In the aftermath of the real state slump and the attendant financial troubles of the New England banks, it is natural to look for causes and contributing factors. One phenomenon that has received its share of the blame is the rush of conversions by thrifts in the mid 1980s from mutual to stock form of ownership.
Conversions were hailed initially as a way to fortify the eroded capital of thrifts and increase their safety and soundness. At the same time, conversions coincided with deregulation and the granting of new lending powers to thrifts. Foremost among these was the authority to make commercial and industrial loans, commercial real estate loans, and construction loans. A number of converted thrifts hastily invested their capital in real estate projects, many of them ill-conceived.
This article compares the behavior of converted thrifts with that of the mutuals. It finds that converted institutions took greater risks, suffered bigger losses, and failed at a higher rate than he mutuals despite being very highly capitalized after conversion. Three conclusions are reached. First, converted thrifts accounted for a substantial share of the increase in real estate financing during the boom of the mid 1980s. Second, ability to take greater risk, rather than efficiency, appears to have been a dominant motive for thrift conversions in New England. And third, even very high capital ratios may not prove sufficient if an institution takes big risks in its loan portfolio.
Part I of this article provides an overview of the mutual to stock conversion process. Part II describes the sample of thrifts under analysis and presents the empirical results. Part III analyzes management incentives. Part IV concludes with the implications for regulatory reforms.
I. The Conversion Process
Mutual thrifts are owned by their depositors. A conversion involves an issuance of stock to the public, which changes ownership from depositors to equity holders. (See Dunham (1985) for a historical overview and a step-by-step description of the conversion process.) Theoretically, depositors own the accumulated retained earnings of the mutual thrifts. To protect their ownership rights during conversion, the depositors are given nontransferable rights of first refusal to buy shares during the stock offering. They can buy stock in proportion to the size of their deposits (as of 90 days before the conversion plan is adopted by the thrift), as long as each depositor's share does not exceed 5 percent of the total offering. Management and directors who have deposits at the thrift can buy.stock along with other depositors, subject to somewhat more stringent limits on their aggregate purchases. If any stock is left unsubscribed it is offered to managers and employees and marketed to the local community. Large stock offerings are sold by underwriters to the general public. The conversion process is completed only when all the shares are sold.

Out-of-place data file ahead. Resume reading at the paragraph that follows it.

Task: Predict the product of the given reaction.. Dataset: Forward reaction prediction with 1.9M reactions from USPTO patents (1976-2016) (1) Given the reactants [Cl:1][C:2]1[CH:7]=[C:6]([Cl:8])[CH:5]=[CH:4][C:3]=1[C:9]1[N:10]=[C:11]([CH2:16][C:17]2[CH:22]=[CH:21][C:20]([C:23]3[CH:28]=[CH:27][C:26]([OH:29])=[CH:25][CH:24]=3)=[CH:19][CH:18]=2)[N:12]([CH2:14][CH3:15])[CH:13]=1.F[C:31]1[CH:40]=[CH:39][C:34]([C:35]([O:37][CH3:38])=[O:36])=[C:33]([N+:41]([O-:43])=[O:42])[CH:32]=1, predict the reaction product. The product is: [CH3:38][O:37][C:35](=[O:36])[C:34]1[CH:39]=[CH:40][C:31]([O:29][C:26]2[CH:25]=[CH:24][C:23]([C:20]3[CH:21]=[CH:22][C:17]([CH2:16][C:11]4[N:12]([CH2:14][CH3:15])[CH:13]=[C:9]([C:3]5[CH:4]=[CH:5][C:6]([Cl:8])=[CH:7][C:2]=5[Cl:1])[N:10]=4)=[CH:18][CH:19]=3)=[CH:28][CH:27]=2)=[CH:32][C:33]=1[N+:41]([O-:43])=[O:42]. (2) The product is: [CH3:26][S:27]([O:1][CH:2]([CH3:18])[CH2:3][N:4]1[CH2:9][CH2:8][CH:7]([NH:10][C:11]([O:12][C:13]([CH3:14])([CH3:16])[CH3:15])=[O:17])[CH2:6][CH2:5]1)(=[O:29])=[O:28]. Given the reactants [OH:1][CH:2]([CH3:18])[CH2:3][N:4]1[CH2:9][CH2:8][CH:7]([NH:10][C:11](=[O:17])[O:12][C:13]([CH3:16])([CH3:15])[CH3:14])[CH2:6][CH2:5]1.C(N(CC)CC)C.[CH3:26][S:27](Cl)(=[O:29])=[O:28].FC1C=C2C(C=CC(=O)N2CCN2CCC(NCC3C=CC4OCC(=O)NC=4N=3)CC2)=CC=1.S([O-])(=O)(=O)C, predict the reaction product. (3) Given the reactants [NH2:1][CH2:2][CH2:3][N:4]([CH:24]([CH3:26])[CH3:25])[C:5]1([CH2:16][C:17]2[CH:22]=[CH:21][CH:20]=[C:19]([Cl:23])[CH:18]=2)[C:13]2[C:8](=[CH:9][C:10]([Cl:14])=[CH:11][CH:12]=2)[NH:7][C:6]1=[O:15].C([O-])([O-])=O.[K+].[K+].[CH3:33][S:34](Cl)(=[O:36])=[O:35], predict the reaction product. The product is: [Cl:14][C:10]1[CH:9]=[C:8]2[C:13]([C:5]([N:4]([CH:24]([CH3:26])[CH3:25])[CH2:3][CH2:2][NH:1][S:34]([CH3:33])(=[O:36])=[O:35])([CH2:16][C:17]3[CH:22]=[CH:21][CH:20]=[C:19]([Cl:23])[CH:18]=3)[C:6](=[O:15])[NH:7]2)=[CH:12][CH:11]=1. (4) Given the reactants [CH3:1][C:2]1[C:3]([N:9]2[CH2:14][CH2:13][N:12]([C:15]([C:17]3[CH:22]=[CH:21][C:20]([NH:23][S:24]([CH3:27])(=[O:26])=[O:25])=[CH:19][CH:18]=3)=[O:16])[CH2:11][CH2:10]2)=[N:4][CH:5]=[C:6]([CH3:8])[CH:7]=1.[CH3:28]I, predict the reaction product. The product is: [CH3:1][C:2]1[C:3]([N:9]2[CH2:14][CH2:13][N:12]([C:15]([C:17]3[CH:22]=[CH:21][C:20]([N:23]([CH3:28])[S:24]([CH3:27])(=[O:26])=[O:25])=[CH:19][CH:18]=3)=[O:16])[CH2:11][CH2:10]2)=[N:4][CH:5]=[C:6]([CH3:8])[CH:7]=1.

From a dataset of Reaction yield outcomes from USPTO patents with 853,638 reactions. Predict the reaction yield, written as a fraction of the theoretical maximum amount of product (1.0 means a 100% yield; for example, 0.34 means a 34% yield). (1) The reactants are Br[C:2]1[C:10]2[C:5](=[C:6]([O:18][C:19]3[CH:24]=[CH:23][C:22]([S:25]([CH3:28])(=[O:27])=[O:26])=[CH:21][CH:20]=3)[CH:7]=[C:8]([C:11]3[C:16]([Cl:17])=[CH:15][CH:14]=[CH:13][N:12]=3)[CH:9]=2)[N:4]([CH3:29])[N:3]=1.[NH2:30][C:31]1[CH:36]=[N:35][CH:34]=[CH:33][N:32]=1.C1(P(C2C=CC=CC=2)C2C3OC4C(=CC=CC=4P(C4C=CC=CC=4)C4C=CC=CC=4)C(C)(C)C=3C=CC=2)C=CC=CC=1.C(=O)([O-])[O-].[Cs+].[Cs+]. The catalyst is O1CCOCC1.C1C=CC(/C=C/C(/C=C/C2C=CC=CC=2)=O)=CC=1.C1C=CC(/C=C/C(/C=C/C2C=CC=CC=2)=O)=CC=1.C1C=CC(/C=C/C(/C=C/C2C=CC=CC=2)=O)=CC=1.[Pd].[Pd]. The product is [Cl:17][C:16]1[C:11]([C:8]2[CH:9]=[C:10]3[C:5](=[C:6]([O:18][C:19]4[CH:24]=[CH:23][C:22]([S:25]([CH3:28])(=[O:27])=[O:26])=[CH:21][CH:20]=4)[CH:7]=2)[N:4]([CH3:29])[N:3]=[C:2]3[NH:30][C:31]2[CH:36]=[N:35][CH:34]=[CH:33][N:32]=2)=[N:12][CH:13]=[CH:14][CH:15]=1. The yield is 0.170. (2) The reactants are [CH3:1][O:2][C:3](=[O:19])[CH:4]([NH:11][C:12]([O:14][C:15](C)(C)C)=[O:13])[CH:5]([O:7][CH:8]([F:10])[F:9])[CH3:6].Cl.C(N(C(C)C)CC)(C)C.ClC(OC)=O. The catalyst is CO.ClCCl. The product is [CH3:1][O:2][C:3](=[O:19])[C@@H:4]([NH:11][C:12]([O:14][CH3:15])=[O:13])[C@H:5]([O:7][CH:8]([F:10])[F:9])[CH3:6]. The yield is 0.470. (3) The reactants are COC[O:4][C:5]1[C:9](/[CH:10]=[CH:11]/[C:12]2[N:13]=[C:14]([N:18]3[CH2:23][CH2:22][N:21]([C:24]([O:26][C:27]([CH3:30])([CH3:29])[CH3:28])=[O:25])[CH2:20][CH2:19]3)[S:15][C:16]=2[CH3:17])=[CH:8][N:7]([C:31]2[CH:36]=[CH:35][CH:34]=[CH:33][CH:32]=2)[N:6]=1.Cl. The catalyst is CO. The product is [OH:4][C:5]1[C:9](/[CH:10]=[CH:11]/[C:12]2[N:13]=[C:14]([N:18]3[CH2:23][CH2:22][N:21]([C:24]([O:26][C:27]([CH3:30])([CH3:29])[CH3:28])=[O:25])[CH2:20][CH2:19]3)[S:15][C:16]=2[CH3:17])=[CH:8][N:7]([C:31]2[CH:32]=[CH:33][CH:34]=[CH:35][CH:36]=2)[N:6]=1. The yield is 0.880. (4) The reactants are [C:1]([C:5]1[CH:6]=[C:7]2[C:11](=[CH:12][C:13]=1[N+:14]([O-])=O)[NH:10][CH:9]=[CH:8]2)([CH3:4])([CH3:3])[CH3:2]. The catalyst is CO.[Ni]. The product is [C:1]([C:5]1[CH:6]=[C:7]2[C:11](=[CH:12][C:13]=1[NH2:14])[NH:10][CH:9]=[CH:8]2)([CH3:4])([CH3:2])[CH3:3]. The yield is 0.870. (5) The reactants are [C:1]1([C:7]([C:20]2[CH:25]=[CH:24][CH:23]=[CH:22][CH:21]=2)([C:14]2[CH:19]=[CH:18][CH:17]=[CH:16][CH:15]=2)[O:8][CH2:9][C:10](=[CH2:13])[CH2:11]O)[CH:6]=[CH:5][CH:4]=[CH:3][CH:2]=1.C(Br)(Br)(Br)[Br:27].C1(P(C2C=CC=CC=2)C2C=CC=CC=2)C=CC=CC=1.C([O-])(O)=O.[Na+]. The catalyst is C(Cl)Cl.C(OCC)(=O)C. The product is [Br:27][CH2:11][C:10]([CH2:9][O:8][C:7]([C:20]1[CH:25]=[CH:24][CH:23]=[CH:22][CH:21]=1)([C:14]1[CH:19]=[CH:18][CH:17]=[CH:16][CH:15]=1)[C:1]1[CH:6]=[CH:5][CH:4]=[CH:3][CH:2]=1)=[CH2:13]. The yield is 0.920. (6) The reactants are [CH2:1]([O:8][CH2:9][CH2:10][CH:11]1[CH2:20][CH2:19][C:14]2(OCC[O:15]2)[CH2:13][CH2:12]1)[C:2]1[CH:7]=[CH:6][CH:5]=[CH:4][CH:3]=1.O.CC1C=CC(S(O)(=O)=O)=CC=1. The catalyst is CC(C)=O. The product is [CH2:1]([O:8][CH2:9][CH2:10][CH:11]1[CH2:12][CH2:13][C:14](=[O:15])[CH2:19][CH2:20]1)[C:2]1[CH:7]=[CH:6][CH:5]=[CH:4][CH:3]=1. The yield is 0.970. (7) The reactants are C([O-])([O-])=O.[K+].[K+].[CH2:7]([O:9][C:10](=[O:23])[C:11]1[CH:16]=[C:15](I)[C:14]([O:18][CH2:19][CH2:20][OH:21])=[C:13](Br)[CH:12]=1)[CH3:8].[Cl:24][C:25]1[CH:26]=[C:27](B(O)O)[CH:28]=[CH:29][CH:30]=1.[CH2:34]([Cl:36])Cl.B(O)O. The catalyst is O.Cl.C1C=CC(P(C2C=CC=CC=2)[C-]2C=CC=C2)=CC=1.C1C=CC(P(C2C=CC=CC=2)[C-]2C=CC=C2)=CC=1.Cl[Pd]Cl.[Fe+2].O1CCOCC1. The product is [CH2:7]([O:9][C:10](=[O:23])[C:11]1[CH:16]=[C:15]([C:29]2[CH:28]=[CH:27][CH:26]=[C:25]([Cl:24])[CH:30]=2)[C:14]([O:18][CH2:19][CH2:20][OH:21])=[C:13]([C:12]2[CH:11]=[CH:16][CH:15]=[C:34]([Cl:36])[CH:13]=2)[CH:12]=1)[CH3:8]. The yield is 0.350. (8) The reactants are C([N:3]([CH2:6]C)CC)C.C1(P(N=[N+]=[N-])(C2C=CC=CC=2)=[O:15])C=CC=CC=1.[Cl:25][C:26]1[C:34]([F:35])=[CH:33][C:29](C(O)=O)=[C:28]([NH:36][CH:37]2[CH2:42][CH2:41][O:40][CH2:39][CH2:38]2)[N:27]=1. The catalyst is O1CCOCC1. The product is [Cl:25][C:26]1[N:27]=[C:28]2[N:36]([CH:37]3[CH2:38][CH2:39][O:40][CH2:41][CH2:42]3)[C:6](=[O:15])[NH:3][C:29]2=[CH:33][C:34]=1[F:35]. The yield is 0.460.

Reason for Conversion
Economic efficiency is often suggested as a reason for conversion (Masulis 1987; Mester 1991). Since the separation of ownership from control is greater in the mutual than in the stock form of organization, managers of mutual thrifts are more likely to pursue their own goals at the expense of depositors. Masulis suggests that managers of mutual thrifts will choose less profitable but lower-risk investment projects over more profitable but riskier investments. If mutual thrifts are subject to greater organizational inefficiency than stock thrifts, then conversion to stock form will improve efficiency, by aligning managerial incentives more closely with those of the stockholders. This will lead converted thrifts to invest in more profitable but riskier projects.
II. Performance of Converted Thrifts in
In New England, the majority of thrift conversions from the mutual to the stock form occurred since 1983. …